5. Ernestine Gross
    February 8th, 2010 at 11:54 | #5

    @gerard

    I am also a bit short of time. Can we postpone this topic until next week-end? The week-end open thread is for longer posts. Hence it seems suitable.

  6. TerjeP (say tay-a)
    February 8th, 2010 at 12:09 | #6

    Jarah – it isn’t clear in your example if your proposed four hour shifts represented an increase in the length of shifts or a decrease. Or perhaps I just misses it. Either way can you please clarify.

  7. wilful
    February 8th, 2010 at 12:21 | #7

    Oops, I think I said the F word, trapping me in moderation. Lets try again…

    Rationalist, you’re quite right that the private sector (Clive Palmer) ought to be applauded for getting this investment off the ground. A lot of jobs, and presumably a lot of royalties to support the eternally under-investing, underperforming Queensland government.

    However, and there are lots of howevers, this is remarkable in that it’s not a subsidised, ‘facilitated’ and otherwise molly-coddled resources investment, it is the exception that proves the rule! And I wonder what tax exemptions have been provided… here’s hoping the Henry review arguments about resource rents are taken up.

    Also, it’s a complete f[***]ing disaster for global carbon emissions and hence the planet. We could argue that the coal is closer and/or cleaner than other sources [of coal], and China would burn the crap anyway from somewhere, but at some stage we all have to accept that it’s got to stay in the ground if we want a habitable planet.

    (Unless of course you’re a delusionist, in which case your moniker is ironic, and you deserve worse than harsh mocking).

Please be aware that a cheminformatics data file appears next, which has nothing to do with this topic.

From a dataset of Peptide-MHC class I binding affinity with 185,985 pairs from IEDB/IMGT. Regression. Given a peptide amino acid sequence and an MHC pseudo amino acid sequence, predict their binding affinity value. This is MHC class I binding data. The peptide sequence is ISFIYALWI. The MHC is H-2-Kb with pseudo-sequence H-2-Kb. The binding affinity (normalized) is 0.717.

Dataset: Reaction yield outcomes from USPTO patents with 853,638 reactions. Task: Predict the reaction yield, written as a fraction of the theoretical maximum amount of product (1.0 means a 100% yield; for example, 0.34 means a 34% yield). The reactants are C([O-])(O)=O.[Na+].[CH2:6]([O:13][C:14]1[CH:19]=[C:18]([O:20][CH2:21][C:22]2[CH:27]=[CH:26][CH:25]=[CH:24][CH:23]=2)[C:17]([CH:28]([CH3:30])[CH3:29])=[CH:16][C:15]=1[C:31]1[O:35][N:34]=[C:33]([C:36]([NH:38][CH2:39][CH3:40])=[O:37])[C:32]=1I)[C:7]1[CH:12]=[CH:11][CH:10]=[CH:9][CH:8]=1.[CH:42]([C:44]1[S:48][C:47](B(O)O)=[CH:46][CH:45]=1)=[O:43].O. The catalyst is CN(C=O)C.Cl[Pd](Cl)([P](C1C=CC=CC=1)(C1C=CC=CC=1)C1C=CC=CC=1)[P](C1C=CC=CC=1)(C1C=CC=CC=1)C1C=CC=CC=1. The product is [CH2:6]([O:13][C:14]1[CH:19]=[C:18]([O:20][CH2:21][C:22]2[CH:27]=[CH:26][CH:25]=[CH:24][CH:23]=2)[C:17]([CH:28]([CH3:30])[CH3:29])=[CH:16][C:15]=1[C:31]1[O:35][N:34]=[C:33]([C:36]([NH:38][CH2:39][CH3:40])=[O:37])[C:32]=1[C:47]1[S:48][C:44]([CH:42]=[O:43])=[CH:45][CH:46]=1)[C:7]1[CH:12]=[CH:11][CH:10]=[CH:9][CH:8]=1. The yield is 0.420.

8. nanks
    February 8th, 2010 at 12:49 | #8

    Is it possible to delete my account – or whatever it is called. If so please do so
    thanks, nanks

  9. wilful
    February 8th, 2010 at 13:12 | #9

    nanks, you get a refund if you see the site owner…

  10. February 8th, 2010 at 14:42 | #10

    @TerjeP (say tay-a)
    A decrease, mostly from 7.2-hour shifts.

    In the end we got the needed productivity increase through rearranging almost everything (consolidating sites, shifting technology, expanding services, increasing client base) which, when all was said and done, basically meant an increase in the workload for everyone. I have to admit it was the better solution for the company overall, but my concern (and authority) at the time was on a smaller scale.

  11. TerjeP (say tay-a)
    February 8th, 2010 at 19:30 | #11

    How did you envisage saving money with shorter shifts?

  12. February 9th, 2010 at 07:27 | #12

    The workload during the day (and night) followed certain cycles of intensity. It meant a fair amount of ‘down time’ over the shift – people getting paid to sit and wait for the work to come in.

    It also meant a frantic race to get it done once it did come in, since we couldn’t afford a comfortable number of people if they were all on 7.2 hours.